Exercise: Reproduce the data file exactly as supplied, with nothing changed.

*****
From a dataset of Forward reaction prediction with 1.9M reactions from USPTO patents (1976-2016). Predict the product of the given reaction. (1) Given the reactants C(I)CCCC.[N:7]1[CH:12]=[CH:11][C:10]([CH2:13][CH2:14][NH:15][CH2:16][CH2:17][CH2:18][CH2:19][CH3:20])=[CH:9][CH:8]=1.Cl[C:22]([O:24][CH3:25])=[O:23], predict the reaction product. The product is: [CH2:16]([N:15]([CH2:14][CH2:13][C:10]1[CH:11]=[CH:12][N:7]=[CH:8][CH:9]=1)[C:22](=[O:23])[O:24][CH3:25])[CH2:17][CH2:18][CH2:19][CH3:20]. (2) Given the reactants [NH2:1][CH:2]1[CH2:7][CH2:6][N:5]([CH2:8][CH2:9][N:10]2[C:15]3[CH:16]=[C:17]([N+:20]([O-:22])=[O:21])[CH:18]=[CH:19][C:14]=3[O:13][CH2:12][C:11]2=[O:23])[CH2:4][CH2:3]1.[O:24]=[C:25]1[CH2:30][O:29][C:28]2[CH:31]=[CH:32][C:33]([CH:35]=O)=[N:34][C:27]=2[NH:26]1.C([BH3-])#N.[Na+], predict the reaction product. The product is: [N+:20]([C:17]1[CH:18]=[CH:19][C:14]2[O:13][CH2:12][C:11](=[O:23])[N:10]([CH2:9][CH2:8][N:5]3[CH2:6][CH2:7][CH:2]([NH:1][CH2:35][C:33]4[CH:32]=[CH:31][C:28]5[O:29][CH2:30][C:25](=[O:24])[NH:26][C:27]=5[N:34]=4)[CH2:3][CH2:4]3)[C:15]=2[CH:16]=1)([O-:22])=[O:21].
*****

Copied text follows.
From a dataset of Forward reaction prediction with 1.9M reactions from USPTO patents (1976-2016). Predict the product of the given reaction. (1) Given the reactants C(I)CCCC.[N:7]1[CH:12]=[CH:11][C:10]([CH2:13][CH2:14][NH:15][CH2:16][CH2:17][CH2:18][CH2:19][CH3:20])=[CH:9][CH:8]=1.Cl[C:22]([O:24][CH3:25])=[O:23], predict the reaction product. The product is: [CH2:16]([N:15]([CH2:14][CH2:13][C:10]1[CH:11]=[CH:12][N:7]=[CH:8][CH:9]=1)[C:22](=[O:23])[O:24][CH3:25])[CH2:17][CH2:18][CH2:19][CH3:20]. (2) Given the reactants [NH2:1][CH:2]1[CH2:7][CH2:6][N:5]([CH2:8][CH2:9][N:10]2[C:15]3[CH:16]=[C:17]([N+:20]([O-:22])=[O:21])[CH:18]=[CH:19][C:14]=3[O:13][CH2:12][C:11]2=[O:23])[CH2:4][CH2:3]1.[O:24]=[C:25]1[CH2:30][O:29][C:28]2[CH:31]=[CH:32][C:33]([CH:35]=O)=[N:34][C:27]=2[NH:26]1.C([BH3-])#N.[Na+], predict the reaction product. The product is: [N+:20]([C:17]1[CH:18]=[CH:19][C:14]2[O:13][CH2:12][C:11](=[O:23])[N:10]([CH2:9][CH2:8][N:5]3[CH2:6][CH2:7][CH:2]([NH:1][CH2:35][C:33]4[CH:32]=[CH:31][C:28]5[O:29][CH2:30][C:25](=[O:24])[NH:26][C:27]=5[N:34]=4)[CH2:3][CH2:4]3)[C:15]=2[CH:16]=1)([O-:22])=[O:21].